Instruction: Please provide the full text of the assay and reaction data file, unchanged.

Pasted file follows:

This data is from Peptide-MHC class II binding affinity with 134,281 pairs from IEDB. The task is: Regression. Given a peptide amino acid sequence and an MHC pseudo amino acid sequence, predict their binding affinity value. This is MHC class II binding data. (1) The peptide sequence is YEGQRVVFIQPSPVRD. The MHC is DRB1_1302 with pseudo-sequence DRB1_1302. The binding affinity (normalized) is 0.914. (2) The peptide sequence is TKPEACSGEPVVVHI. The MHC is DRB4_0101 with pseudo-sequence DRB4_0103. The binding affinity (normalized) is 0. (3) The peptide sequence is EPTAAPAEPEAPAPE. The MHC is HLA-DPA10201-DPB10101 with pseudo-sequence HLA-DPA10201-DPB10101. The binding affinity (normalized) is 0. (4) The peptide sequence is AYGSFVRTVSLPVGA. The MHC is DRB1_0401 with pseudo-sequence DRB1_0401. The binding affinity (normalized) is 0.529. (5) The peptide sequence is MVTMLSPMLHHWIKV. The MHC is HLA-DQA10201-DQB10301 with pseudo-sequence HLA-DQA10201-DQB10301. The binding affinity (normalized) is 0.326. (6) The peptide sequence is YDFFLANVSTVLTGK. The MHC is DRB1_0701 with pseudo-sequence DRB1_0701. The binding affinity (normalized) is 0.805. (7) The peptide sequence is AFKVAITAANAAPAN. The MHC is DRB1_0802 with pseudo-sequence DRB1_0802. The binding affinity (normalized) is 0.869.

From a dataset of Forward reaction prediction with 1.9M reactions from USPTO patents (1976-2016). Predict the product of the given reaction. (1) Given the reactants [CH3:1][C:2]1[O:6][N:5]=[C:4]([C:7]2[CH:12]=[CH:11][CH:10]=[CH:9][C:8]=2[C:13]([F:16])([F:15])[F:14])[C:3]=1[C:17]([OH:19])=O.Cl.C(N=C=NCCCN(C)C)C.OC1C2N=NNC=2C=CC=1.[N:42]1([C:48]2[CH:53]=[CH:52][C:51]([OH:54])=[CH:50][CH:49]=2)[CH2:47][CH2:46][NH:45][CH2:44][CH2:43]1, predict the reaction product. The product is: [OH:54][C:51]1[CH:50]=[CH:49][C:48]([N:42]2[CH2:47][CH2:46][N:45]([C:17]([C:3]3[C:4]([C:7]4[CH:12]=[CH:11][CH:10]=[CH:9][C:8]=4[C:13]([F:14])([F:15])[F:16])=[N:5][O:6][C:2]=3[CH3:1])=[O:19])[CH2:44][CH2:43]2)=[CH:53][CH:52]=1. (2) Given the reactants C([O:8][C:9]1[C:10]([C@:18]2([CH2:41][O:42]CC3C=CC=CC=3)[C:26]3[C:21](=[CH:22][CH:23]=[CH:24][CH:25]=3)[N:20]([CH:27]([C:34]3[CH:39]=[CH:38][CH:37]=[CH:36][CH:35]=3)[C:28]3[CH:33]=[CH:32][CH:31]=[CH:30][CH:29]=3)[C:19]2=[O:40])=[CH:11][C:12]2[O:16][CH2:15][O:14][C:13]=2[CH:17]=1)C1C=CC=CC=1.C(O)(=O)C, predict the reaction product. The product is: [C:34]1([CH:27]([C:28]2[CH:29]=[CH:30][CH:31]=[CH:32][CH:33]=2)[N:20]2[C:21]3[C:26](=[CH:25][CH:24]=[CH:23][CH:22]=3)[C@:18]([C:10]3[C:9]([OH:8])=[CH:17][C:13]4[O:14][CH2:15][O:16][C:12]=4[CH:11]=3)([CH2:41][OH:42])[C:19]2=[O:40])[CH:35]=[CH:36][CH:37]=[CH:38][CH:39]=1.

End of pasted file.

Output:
This data is from Peptide-MHC class II binding affinity with 134,281 pairs from IEDB. The task is: Regression. Given a peptide amino acid sequence and an MHC pseudo amino acid sequence, predict their binding affinity value. This is MHC class II binding data. (1) The peptide sequence is YEGQRVVFIQPSPVRD. The MHC is DRB1_1302 with pseudo-sequence DRB1_1302. The binding affinity (normalized) is 0.914. (2) The peptide sequence is TKPEACSGEPVVVHI. The MHC is DRB4_0101 with pseudo-sequence DRB4_0103. The binding affinity (normalized) is 0. (3) The peptide sequence is EPTAAPAEPEAPAPE. The MHC is HLA-DPA10201-DPB10101 with pseudo-sequence HLA-DPA10201-DPB10101. The binding affinity (normalized) is 0. (4) The peptide sequence is AYGSFVRTVSLPVGA. The MHC is DRB1_0401 with pseudo-sequence DRB1_0401. The binding affinity (normalized) is 0.529. (5) The peptide sequence is MVTMLSPMLHHWIKV. The MHC is HLA-DQA10201-DQB10301 with pseudo-sequence HLA-DQA10201-DQB10301. The binding affinity (normalized) is 0.326. (6) The peptide sequence is YDFFLANVSTVLTGK. The MHC is DRB1_0701 with pseudo-sequence DRB1_0701. The binding affinity (normalized) is 0.805. (7) The peptide sequence is AFKVAITAANAAPAN. The MHC is DRB1_0802 with pseudo-sequence DRB1_0802. The binding affinity (normalized) is 0.869.

From a dataset of Forward reaction prediction with 1.9M reactions from USPTO patents (1976-2016). Predict the product of the given reaction. (1) Given the reactants [CH3:1][C:2]1[O:6][N:5]=[C:4]([C:7]2[CH:12]=[CH:11][CH:10]=[CH:9][C:8]=2[C:13]([F:16])([F:15])[F:14])[C:3]=1[C:17]([OH:19])=O.Cl.C(N=C=NCCCN(C)C)C.OC1C2N=NNC=2C=CC=1.[N:42]1([C:48]2[CH:53]=[CH:52][C:51]([OH:54])=[CH:50][CH:49]=2)[CH2:47][CH2:46][NH:45][CH2:44][CH2:43]1, predict the reaction product. The product is: [OH:54][C:51]1[CH:50]=[CH:49][C:48]([N:42]2[CH2:47][CH2:46][N:45]([C:17]([C:3]3[C:4]([C:7]4[CH:12]=[CH:11][CH:10]=[CH:9][C:8]=4[C:13]([F:14])([F:15])[F:16])=[N:5][O:6][C:2]=3[CH3:1])=[O:19])[CH2:44][CH2:43]2)=[CH:53][CH:52]=1. (2) Given the reactants C([O:8][C:9]1[C:10]([C@:18]2([CH2:41][O:42]CC3C=CC=CC=3)[C:26]3[C:21](=[CH:22][CH:23]=[CH:24][CH:25]=3)[N:20]([CH:27]([C:34]3[CH:39]=[CH:38][CH:37]=[CH:36][CH:35]=3)[C:28]3[CH:33]=[CH:32][CH:31]=[CH:30][CH:29]=3)[C:19]2=[O:40])=[CH:11][C:12]2[O:16][CH2:15][O:14][C:13]=2[CH:17]=1)C1C=CC=CC=1.C(O)(=O)C, predict the reaction product. The product is: [C:34]1([CH:27]([C:28]2[CH:29]=[CH:30][CH:31]=[CH:32][CH:33]=2)[N:20]2[C:21]3[C:26](=[CH:25][CH:24]=[CH:23][CH:22]=3)[C@:18]([C:10]3[C:9]([OH:8])=[CH:17][C:13]4[O:14][CH2:15][O:16][C:12]=4[CH:11]=3)([CH2:41][OH:42])[C:19]2=[O:40])[CH:35]=[CH:36][CH:37]=[CH:38][CH:39]=1.